On this World Password Day (6th May 2021), we wanted to share a blog piece from our partners and sponsors, Avast, written by Christopher Budd:
"World Password day is the perfect day to make sure you’re up to date on good password practices.
First, a reminder that the top best password practices are: use unique passwords, use long passwords, include upper and lower case letters, numbers, and (when possible) extended characters like “#”, “$”, “&”. If you need help generating good passwords, you can always use our strong password generator.
In addition to that, there are three things you can do today to help improve your overall password security:
- Get a password manager (if you don’t already have one)
- Check to see what, if any, passwords have been leaked
- Change the passwords or close those accounts on any sites whose passwords have leaked
Get a Password Manager
One of the most important ways you can protect your passwords is to use a unique one for every site. With all of the different different sites we use these days, it can be nearly impossible to remember a unique password for each one. Also, most people can’t remember a single, long, complex, really good password, let alone tens -- if not hundreds -- of them.
This is where a password manager can help. A password manager can generate long, complex passwords and store them on a site-by-site basis. This makes it possible for you to have long, complex, unique passwords for every site.
Once you have a password manager, make sure you pick a really good master password. That master password is the key that unlocks all of your passwords. That means if it’s stolen, all of your passwords are compromised.
If it helps you have a better master password, it’s okay to write it down to help you remember it. Just remember to take care to keep that written-down password secure. Also, you should make sure that whatever email account is associated with your password manager is secured with two-factor or multifactor authentication. This is the address that your password manager will email if you need to reset your master password. If that account isn’t strongly protected, someone could theoretically take over your email account, hijack your password manager and gain access to all of your passwords.
Check to see what, if any, passwords have been leaked
Unfortunately, the odds are good that you’ve had passwords stolen or leaked from at least one of the data breaches, password thefts, and leaks that have happened over the past few years. I myself can count over 20 that have affected me.
It’s become such a problem that there are now online, searchable databases that will tell you what passwords are known to have been leaked or stolen. One of these is the Avast HackCheck site.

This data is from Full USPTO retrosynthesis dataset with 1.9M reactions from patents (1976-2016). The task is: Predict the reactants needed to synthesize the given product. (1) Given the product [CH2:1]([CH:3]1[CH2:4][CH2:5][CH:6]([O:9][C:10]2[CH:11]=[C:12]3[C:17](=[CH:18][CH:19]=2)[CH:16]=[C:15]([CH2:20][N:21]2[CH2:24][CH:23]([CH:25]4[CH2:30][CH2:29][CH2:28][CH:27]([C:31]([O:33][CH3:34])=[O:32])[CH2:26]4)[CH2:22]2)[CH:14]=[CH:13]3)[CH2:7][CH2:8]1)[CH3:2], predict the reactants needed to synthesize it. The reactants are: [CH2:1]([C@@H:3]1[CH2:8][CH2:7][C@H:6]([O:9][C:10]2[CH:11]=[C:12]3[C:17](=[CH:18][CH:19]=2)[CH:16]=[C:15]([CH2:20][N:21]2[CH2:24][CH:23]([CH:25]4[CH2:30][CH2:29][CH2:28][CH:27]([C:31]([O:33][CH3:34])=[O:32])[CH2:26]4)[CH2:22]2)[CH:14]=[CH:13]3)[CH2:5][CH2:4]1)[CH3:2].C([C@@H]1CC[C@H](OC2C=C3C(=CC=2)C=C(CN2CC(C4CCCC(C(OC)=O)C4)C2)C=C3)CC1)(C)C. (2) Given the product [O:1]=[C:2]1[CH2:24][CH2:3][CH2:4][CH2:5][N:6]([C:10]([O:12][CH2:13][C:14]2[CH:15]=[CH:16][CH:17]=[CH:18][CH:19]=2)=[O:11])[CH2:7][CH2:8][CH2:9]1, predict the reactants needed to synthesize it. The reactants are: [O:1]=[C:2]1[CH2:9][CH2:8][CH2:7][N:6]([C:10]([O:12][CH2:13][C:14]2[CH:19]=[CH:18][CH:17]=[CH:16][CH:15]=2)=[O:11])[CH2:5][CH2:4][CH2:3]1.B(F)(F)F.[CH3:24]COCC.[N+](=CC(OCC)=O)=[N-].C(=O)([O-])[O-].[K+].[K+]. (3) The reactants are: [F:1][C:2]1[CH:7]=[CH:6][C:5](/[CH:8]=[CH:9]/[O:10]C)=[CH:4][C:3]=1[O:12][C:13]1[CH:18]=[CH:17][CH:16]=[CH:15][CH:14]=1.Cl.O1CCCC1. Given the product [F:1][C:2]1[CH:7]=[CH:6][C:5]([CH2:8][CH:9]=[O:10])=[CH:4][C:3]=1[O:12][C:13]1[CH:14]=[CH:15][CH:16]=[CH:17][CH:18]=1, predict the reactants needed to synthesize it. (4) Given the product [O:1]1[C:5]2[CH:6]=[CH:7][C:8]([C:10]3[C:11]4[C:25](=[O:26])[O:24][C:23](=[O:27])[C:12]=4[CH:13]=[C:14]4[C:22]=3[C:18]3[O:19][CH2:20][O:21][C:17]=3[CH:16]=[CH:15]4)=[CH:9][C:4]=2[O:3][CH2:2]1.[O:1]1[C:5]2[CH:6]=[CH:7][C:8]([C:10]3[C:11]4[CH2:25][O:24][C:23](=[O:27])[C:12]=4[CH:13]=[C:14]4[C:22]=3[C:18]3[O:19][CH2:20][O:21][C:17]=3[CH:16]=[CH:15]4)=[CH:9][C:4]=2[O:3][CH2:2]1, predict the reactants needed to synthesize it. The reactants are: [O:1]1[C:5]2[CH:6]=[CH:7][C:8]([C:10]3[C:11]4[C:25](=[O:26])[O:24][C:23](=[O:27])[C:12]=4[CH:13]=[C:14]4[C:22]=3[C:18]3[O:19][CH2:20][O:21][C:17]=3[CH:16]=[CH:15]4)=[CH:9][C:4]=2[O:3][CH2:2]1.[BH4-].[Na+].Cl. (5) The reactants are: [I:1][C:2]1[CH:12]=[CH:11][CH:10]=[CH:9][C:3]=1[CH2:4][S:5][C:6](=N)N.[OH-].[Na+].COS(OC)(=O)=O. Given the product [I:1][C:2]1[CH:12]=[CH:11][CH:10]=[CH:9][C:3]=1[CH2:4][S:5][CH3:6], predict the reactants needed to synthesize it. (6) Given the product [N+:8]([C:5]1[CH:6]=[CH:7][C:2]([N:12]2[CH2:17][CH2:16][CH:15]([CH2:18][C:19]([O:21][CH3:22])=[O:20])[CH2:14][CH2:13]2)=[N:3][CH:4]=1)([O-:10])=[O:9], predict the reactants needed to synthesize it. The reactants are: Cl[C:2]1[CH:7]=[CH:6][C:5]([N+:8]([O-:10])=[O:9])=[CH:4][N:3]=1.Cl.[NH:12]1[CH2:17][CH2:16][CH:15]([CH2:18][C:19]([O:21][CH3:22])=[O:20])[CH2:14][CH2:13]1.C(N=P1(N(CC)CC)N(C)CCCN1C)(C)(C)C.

All you have to do is go to the website, enter an email address, and the site will tell you any data breaches or leaks that have compromised your passwords. You should do this for and all of your email addresses.
These sites are the closest thing there is to comprehensive searchable databases for lost and stolen passwords. It’s something you can use for World Password Day and any day you want to know if any passwords have leaked or been stolen.
Change the passwords or close those accounts on any sites whose passwords have leaked
If you find that your password for a site has been lost or stolen, that means that password may be in the hands of attackers and for sale on the internet. Anyone who has your password can log into that site as you, so you need to change those stolen passwords ASAP. And, if you have used the same password on other sites, change the password on those sites, too.
As you go through to each site where your password information has been lost or stolen, you can use your password manager to come up with a new, more secure password for that site.
Another thing to consider: if you find your password has been lost or stolen from a site you don’t use any more, consider just closing that account entirely. It’s a good idea to close accounts you don’t use anyway. And if a site has already lost your password, it’s worth questioning whether you trust that site enough to continue using it. Many people, myself included, will find stolen or leaked passwords for accounts that they forgot they even had. So this can also serve as a prompt to clean up old accounts you don’t need or want.
Finally, if you’re an Avast customer and use Avast Premium Security or BreachGuard, they also have a built-in checker to let you know of passwords that have been lost or stolen, so take this opportunity to use that feature.
Unfortunately, data breaches where passwords are lost or stolen have become a way of life -- and it’s likely to be a problem for the foreseeable future. While taking time to review and change lost passwords takes some time, it’s a very important and good step to take to better protect yourself online. If you make this a regular practice and do it at least once a year on World Password Day, you’ll be much better off and safer online."